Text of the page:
Will it really protect your intellectual property?

Many would advise you to get some legal protection around your idea somehow before launching a business. That could be a patent, an exclusive contract to supply something in a particular market, or ensuring you retain copyright over certain components, amongst other things. Raising investment for something where you’ve not covered the basics could prove pretty difficult.

I work on the web, though, and most of what I do relies on free, open-source, patent-free software, so it’s about finding the right parts to protect. Twitter’s approach sticks out as an example of a company doing things in a new way—they patent defensively with their Innovator’s Patent Agreement.

If there’s a part of your idea that’s patentable, sure, patent it if you want to do that, but you don’t need to lock down all conversations about your thing just because a component is novel—it’s counter-intuitive.

And furthermore, if you think I’m the kind of person who might take your idea and register something as a result of a conversation, why are you even speaking to me about it?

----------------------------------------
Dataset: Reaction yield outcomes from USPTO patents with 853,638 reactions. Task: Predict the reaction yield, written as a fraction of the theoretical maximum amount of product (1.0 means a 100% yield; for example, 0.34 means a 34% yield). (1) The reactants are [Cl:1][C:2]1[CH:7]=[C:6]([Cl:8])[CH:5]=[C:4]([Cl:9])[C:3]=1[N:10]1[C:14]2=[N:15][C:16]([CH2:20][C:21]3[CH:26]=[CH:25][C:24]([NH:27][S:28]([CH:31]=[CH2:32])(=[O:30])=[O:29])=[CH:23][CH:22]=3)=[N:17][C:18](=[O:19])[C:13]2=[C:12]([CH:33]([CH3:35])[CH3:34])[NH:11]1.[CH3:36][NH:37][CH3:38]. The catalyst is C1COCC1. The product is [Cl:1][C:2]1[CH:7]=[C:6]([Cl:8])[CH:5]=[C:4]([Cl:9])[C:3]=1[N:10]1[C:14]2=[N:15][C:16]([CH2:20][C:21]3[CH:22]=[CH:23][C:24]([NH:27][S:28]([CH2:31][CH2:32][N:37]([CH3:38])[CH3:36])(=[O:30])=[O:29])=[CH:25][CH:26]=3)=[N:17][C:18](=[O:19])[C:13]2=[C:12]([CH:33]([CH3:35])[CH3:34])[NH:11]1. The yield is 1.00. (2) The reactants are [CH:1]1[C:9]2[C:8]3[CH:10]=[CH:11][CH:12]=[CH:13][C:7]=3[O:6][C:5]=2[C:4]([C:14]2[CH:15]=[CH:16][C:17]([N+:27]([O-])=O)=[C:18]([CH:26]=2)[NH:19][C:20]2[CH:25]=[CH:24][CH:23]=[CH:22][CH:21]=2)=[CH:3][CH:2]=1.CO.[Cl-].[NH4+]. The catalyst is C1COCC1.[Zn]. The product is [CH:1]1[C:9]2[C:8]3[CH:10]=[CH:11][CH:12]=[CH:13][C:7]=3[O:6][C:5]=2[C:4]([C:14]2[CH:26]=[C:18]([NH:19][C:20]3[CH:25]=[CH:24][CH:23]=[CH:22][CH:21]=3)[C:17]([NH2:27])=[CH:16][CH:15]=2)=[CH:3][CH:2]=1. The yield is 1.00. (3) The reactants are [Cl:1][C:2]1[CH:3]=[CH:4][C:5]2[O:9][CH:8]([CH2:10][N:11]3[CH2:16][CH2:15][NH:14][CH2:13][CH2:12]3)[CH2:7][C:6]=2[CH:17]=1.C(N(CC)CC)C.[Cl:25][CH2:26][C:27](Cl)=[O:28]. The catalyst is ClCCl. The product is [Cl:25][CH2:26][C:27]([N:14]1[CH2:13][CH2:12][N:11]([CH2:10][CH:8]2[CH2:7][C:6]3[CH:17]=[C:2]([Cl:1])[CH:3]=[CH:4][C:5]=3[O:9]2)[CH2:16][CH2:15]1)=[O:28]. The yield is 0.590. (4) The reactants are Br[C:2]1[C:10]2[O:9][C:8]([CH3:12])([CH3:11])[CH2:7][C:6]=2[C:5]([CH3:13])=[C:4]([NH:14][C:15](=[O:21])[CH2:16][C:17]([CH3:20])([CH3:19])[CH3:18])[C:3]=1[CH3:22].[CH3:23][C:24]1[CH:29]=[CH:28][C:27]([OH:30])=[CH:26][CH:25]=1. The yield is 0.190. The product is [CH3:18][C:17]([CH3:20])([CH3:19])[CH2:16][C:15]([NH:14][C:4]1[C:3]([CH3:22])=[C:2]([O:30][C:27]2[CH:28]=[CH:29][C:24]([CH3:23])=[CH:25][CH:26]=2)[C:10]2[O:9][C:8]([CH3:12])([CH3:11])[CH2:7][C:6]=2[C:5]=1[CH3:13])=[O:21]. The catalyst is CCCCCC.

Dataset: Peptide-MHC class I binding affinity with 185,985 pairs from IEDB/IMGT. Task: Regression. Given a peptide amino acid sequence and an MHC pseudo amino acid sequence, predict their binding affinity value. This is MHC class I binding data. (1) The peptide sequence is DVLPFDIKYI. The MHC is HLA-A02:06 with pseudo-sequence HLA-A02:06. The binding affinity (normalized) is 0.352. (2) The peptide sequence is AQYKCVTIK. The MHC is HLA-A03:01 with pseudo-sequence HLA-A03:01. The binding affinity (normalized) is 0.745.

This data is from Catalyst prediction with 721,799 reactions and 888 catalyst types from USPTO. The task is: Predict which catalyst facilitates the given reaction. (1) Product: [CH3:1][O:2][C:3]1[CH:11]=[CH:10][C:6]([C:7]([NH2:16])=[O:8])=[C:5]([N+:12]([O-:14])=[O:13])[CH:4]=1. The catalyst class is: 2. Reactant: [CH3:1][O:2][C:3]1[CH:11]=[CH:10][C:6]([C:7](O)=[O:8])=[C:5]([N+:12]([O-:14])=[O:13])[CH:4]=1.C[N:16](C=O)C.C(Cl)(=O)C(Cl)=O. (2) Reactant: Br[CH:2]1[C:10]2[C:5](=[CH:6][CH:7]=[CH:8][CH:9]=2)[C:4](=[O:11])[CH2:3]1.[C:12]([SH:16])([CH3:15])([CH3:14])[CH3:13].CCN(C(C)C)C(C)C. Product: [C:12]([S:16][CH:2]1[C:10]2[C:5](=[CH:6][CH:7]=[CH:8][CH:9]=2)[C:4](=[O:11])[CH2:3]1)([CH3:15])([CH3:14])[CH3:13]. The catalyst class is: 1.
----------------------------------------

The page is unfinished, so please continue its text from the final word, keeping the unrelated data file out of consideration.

Pop your invention bubble

Given that there are a great many people coming up with ideas for things all the time, there’s a tiny chance that something you come up with is globally unique. To declare that the idea is in that tiny bracket of utterly novel inventions could be a sign that you’re probably in an invention bubble, and have an inability to consider that others have had a similar idea to yours.

It’s a solipsistic point of view, when in reality you’re only a few months or years ahead of many people who will soon discover similar things. You might even find that you’re behind in your thinking, but you haven’t done enough research to find out!

Don’t make life complicated

If I were to attempt to keep track of a number of non-disclosure agreements, it would make it really hard to remember which ideas I am allowed to know about, and which ones I’m not. Which ones are expired? Which ideas are now public anyway?

Oh, I have a friend who… Oh sorry, I’m not allowed to talk about it.